Highs & lows, Part 1

Currently, I’m studying the Life of David.  He has been portrayed to me in the past as a sort of manic, whose ups and downs are recorded in the book of the Psalms.  But interestinly enough, that view has been challenge (successfully) by a number of resources I’ve been consulting.  One in particular is Mike Bickle audio teachings “Studies in the Life of David.”  One particular session has caught my thoughts.  It concerns David’s core realities, which Bickle considers to be intimacy with God and meekness before men.

The interesting thing about David is, while he himself records his highs and lows, they are always directed toward the Lord.  Without fail, David continuously looks to God for solutions, never to his own abilities.  David celebrating victory.  David wondering about life.  David on the run.

We can either look at David as though he’s way too in touch with his emotions–like he needs some good medication and settle down for a moment to catch his breathe–or we can face ourself in his story.  It’s our wandering thoughts, our celebrations, our depression that we can see in this mighty king.  This king is someone we can relate to.  If we’re honest about ourselves.  With ourselves.

What I enjoy about David is that he’s not too far out there.  He’s no Paul (although when you look at Paul’s life, his highs and lows become more evident, he becoming more and more tangible to the imagination).  He’s his own man, living his own life.  From the pasture the palace, David is his own man in the making, being fashioned by God into the king who will go down in the history books as a man after God’s own heart.  But few details are spared in telling the David-story, I think because the Lord wanted to display someone we can relate to as we are searching out this life for meaning and for direction and for God.  David is definitley someone I can imagine myself emulating.  Or just hanging out with.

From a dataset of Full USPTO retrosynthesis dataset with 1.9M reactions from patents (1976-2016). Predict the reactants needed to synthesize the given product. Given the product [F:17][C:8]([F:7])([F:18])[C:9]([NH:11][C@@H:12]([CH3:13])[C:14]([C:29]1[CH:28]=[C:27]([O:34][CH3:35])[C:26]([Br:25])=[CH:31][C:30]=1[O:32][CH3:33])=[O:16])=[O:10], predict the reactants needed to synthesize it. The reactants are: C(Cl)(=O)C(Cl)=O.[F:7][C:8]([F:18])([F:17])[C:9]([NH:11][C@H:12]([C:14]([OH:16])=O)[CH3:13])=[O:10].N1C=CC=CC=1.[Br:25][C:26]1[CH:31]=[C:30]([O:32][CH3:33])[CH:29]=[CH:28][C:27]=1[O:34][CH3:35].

Leave a Reply

Fill in your details below or click an icon to log in:

WordPress.com Logo

You are commenting using your WordPress.com account. Log Out /  Change )

Google photo

You are commenting using your Google account. Log Out /  Change )

Twitter picture

You are commenting using your Twitter account. Log Out /  Change )

Facebook photo

You are commenting using your Facebook account. Log Out /  Change )

Connecting to %s

%d bloggers like this: